The dinner, at which Wolfert will be a guest, is inspired by her achievements in food and her work encouraging people to get tested if they notice early signs of memory loss, says Russell Moore, who is hosting the event at his Camino restaurant.
“The fact that she is speaking out about Alzheimer’s is just really wonderful,” says Moore, whose own mother died of Alzheimer’s. Moore, who got to know Wolfert first through her books and then in person, isn’t surprised to see Wolfert taking on Alzheimer’s full-tilt. “It’s her approach; she’s all or nothing,” he says.
For Wolfert, the first signs of trouble were “so many little things,” like reading a book or watching a TV show and then immediately forgetting it. Then it got to the point that she’d read a paragraph in a newspaper and couldn’t remember what she’d just read.
She got tested and diagnosed. Then she began researching what kinds of foods might help or hurt mental acuity, using the same type of determination she once used to hunt down the best and most specific way of making the foods of the Mediterranean and Southwest France.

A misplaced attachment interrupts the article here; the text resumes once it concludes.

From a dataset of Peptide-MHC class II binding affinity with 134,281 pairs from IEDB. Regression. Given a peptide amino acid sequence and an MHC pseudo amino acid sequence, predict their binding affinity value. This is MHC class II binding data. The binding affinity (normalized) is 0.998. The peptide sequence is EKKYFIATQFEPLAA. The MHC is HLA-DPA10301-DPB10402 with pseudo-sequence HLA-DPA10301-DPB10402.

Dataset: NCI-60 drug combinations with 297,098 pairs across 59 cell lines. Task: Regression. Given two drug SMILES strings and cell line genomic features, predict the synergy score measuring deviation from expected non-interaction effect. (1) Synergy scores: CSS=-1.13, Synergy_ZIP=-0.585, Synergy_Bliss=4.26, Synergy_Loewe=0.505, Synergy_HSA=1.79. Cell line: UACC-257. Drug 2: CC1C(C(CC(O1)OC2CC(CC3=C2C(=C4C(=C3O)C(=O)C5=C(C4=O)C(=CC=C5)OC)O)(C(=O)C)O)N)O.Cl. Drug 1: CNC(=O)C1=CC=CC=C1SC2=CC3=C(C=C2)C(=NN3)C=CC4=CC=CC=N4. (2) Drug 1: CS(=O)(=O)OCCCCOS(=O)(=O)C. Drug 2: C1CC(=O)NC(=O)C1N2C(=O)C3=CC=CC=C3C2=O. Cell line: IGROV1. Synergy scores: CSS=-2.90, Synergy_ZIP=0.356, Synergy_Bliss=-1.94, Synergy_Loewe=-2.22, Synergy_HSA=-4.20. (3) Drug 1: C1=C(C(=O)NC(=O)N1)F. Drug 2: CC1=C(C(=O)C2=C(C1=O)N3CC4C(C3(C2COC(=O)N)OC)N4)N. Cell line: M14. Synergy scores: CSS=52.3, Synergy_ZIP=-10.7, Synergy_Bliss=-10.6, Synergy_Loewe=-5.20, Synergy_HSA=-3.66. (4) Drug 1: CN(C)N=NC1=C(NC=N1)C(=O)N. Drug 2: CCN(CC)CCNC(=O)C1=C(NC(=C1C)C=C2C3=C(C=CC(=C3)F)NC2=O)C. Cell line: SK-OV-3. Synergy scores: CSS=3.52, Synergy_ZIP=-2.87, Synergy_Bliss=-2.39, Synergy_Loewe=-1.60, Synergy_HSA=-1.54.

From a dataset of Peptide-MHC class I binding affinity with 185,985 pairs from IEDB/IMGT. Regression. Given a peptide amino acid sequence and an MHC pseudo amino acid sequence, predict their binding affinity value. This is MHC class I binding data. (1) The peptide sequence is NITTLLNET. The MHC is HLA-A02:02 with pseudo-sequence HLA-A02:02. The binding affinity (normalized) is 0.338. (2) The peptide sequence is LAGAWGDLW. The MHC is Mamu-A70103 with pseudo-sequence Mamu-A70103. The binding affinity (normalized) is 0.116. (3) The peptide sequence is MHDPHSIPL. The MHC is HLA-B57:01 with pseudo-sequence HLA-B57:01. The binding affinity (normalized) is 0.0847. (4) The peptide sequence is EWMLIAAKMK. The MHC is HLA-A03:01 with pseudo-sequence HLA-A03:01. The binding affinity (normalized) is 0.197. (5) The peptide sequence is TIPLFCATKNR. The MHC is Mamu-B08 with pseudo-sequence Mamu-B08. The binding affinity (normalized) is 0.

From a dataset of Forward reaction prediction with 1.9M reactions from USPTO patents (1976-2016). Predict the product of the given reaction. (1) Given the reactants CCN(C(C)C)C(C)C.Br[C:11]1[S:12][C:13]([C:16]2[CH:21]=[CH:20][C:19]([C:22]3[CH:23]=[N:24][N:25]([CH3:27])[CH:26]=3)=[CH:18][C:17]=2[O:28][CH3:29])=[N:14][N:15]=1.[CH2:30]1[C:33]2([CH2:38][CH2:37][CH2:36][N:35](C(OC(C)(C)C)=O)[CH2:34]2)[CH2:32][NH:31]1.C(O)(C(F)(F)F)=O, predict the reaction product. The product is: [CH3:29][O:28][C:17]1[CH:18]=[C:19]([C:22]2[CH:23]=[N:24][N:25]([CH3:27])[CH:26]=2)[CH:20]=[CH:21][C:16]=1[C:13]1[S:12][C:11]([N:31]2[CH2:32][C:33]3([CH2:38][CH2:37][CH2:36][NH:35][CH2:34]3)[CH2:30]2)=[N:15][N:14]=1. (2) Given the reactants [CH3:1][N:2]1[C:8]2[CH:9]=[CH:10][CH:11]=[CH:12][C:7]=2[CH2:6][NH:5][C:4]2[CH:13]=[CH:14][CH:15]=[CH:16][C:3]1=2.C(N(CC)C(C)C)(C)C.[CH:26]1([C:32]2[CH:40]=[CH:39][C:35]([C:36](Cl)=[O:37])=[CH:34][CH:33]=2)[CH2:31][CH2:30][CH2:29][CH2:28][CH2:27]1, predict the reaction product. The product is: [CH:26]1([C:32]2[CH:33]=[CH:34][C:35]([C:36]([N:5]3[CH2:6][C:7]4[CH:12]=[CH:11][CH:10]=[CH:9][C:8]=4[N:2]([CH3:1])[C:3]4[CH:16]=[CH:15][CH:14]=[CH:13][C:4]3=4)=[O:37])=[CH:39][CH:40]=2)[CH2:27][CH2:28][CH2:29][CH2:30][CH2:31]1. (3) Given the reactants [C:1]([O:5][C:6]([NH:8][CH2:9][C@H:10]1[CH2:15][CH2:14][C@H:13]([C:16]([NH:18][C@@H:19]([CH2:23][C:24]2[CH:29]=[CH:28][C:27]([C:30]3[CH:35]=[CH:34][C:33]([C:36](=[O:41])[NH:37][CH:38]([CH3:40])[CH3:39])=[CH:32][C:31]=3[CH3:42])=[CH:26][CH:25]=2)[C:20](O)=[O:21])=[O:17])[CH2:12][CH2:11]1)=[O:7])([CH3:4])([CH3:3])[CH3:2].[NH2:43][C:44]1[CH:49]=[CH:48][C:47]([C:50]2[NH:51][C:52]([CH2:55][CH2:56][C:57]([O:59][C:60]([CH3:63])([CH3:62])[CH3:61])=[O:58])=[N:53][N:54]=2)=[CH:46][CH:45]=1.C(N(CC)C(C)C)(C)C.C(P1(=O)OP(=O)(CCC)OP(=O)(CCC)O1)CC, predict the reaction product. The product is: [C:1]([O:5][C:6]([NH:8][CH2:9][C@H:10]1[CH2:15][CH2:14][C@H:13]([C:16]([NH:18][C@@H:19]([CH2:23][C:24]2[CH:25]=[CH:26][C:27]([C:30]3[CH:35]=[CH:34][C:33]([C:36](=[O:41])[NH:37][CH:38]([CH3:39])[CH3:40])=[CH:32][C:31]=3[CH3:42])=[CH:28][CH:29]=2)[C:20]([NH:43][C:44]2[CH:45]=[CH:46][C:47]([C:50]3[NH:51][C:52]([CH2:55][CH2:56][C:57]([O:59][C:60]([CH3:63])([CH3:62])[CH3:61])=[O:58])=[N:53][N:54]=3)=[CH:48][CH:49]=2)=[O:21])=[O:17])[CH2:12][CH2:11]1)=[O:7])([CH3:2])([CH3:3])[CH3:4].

Some studies have suggested that a heart-healthy diet may lower risks for Alzheimer’s disease or slow the rate of age-related mental decline, but evidence is mixed and inconclusive.
Wolfert spent almost a year perfecting a smoothie recipe which she makes in batches every two weeks.
It’s quite the process, starting with bunches of kale and other leafy greens, lightly boiled, and going on to include blueberries, coconut and MCT oil (a type of oil generally made by processing coconut and palm kernel oils), protein powder, cinnamon, and a host of other ingredients.
“It doesn’t taste bad but it doesn’t taste great, either,” is Wolfert’s review. “I don’t care. I want to get it out of the way so I can have a great and memorable lunch with a hunk of protein, vegetables, salad, some aged goat cheese and a short glass of red wine.”